Sensu Enterprise is installed on RHEL and CentOS systems via a native system installer package (i.e. a .rpm file). The Sensu Enterprise installer package is made available via the Sensu Enterprise YUM repository, which requires access credentials to access. The Sensu Enterprise packages install two processes: sensu-enterprise (which provides the Sensu server and API from a single process), and sensu-enterprise-dashboard (which provides the dashboard API and web application).

WARNING: Sensu Enterprise is designed to be a drop-in replacement for the Sensu Core server and API, only. Sensu Enterprise uses the same sensu-client process provided by the Sensu Core installer packages (above). As a result, Sensu Enterprise does not need to be installed on every system being monitored by Sensu.

Install the Sensu Enterprise repository

  1. Set access credentials as environment variables

    SE_USER=1234567890
    SE_PASS=PASSWORD
    

    NOTE: please replace 1234567890 and PASSWORD with the access credentials provided with your Sensu Enterprise subscription.

    Confirm that you have correctly set your access credentials as environment variables

    $ echo $SE_USER:$SE_PASS
    1234567890:PASSWORD
    
  2. Create a YUM repository configuration file for the Sensu Enterprise repository at /etc/yum.repos.d/sensu-enterprise.repo:

    echo "[sensu-enterprise]
    name=sensu-enterprise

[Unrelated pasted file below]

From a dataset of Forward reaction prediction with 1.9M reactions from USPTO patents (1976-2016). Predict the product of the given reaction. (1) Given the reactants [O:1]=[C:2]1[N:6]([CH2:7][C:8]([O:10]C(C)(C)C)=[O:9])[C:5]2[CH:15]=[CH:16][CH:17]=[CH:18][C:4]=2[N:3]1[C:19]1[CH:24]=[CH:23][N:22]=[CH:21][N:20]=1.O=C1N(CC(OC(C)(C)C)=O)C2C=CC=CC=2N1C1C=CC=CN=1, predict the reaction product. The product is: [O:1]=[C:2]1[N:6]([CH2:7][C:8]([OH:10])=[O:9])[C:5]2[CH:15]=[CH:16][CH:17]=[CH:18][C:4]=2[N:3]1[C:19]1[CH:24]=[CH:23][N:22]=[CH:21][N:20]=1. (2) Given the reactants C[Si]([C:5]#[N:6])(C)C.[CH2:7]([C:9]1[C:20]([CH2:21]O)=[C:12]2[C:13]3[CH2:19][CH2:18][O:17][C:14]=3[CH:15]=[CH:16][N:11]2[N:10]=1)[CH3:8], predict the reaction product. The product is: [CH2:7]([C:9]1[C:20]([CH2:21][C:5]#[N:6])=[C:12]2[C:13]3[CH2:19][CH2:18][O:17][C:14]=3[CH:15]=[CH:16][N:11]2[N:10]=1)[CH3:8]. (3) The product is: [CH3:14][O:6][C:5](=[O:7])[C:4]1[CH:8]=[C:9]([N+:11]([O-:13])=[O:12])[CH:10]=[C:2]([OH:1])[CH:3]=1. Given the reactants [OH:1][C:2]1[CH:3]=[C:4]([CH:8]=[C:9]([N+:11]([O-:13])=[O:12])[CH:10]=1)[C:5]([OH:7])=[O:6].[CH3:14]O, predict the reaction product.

baseurl=http://$SE_USER:$SE_PASS@enterprise.sensuapp.com/yum/noarch/
    gpgcheck=0
    enabled=1" | sudo tee /etc/yum.repos.d/sensu-enterprise.repo
    
  3. Create a YUM repository configuration file for the Sensu Enterprise Dashboard repository at /etc/yum.repos.d/sensu-enterprise-dashboard.repo:

    echo "[sensu-enterprise-dashboard]
    name=sensu-enterprise-dashboard
    baseurl=http://$SE_USER:$SE_PASS@enterprise.sensuapp.com/yum/\$basearch/
    gpgcheck=0
    enabled=1" | sudo tee /etc/yum.repos.d/sensu-enterprise-dashboard.repo
    
  4. Install Sensu Enterprise

    sudo yum install sensu-enterprise sensu-enterprise-dashboard
    
  5. Configure Sensu Enterprise. No “default” configuration is provided with Sensu Enterprise, so Sensu Enterprise will run without the corresponding configuration. Please refer to the “Configure Sensu” section (below) for more information on configuring Sensu Enterprise.

Configure Sensu